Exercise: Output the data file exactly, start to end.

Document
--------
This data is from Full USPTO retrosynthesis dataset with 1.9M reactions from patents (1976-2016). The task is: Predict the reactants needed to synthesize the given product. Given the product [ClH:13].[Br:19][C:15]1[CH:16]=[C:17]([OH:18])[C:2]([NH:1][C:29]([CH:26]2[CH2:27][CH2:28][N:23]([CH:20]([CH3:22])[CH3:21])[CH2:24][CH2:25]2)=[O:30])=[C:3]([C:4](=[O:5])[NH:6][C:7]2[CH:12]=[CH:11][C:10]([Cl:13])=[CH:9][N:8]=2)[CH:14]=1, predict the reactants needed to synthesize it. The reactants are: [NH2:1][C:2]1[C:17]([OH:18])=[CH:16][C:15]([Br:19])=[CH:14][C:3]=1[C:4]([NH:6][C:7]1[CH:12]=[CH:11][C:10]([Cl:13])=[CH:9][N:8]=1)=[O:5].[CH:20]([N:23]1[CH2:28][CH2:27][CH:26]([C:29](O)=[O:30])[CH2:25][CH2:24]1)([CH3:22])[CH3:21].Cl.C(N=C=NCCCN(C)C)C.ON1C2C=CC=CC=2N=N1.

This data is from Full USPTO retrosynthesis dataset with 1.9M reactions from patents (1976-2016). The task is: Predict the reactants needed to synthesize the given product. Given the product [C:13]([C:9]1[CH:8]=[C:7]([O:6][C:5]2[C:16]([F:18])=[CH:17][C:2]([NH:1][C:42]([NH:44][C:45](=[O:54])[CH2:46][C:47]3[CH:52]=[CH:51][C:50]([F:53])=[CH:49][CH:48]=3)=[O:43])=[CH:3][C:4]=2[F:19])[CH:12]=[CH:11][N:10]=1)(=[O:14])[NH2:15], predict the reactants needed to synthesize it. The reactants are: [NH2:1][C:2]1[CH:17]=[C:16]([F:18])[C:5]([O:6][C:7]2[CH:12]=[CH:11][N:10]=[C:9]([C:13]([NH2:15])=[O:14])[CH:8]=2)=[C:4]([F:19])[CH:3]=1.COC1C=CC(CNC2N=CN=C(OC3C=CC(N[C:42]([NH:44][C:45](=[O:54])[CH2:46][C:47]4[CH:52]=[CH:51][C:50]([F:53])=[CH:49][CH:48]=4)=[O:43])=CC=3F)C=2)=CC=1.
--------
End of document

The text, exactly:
This data is from Full USPTO retrosynthesis dataset with 1.9M reactions from patents (1976-2016). The task is: Predict the reactants needed to synthesize the given product. Given the product [ClH:13].[Br:19][C:15]1[CH:16]=[C:17]([OH:18])[C:2]([NH:1][C:29]([CH:26]2[CH2:27][CH2:28][N:23]([CH:20]([CH3:22])[CH3:21])[CH2:24][CH2:25]2)=[O:30])=[C:3]([C:4](=[O:5])[NH:6][C:7]2[CH:12]=[CH:11][C:10]([Cl:13])=[CH:9][N:8]=2)[CH:14]=1, predict the reactants needed to synthesize it. The reactants are: [NH2:1][C:2]1[C:17]([OH:18])=[CH:16][C:15]([Br:19])=[CH:14][C:3]=1[C:4]([NH:6][C:7]1[CH:12]=[CH:11][C:10]([Cl:13])=[CH:9][N:8]=1)=[O:5].[CH:20]([N:23]1[CH2:28][CH2:27][CH:26]([C:29](O)=[O:30])[CH2:25][CH2:24]1)([CH3:22])[CH3:21].Cl.C(N=C=NCCCN(C)C)C.ON1C2C=CC=CC=2N=N1.

This data is from Full USPTO retrosynthesis dataset with 1.9M reactions from patents (1976-2016). The task is: Predict the reactants needed to synthesize the given product. Given the product [C:13]([C:9]1[CH:8]=[C:7]([O:6][C:5]2[C:16]([F:18])=[CH:17][C:2]([NH:1][C:42]([NH:44][C:45](=[O:54])[CH2:46][C:47]3[CH:52]=[CH:51][C:50]([F:53])=[CH:49][CH:48]=3)=[O:43])=[CH:3][C:4]=2[F:19])[CH:12]=[CH:11][N:10]=1)(=[O:14])[NH2:15], predict the reactants needed to synthesize it. The reactants are: [NH2:1][C:2]1[CH:17]=[C:16]([F:18])[C:5]([O:6][C:7]2[CH:12]=[CH:11][N:10]=[C:9]([C:13]([NH2:15])=[O:14])[CH:8]=2)=[C:4]([F:19])[CH:3]=1.COC1C=CC(CNC2N=CN=C(OC3C=CC(N[C:42]([NH:44][C:45](=[O:54])[CH2:46][C:47]4[CH:52]=[CH:51][C:50]([F:53])=[CH:49][CH:48]=4)=[O:43])=CC=3F)C=2)=CC=1.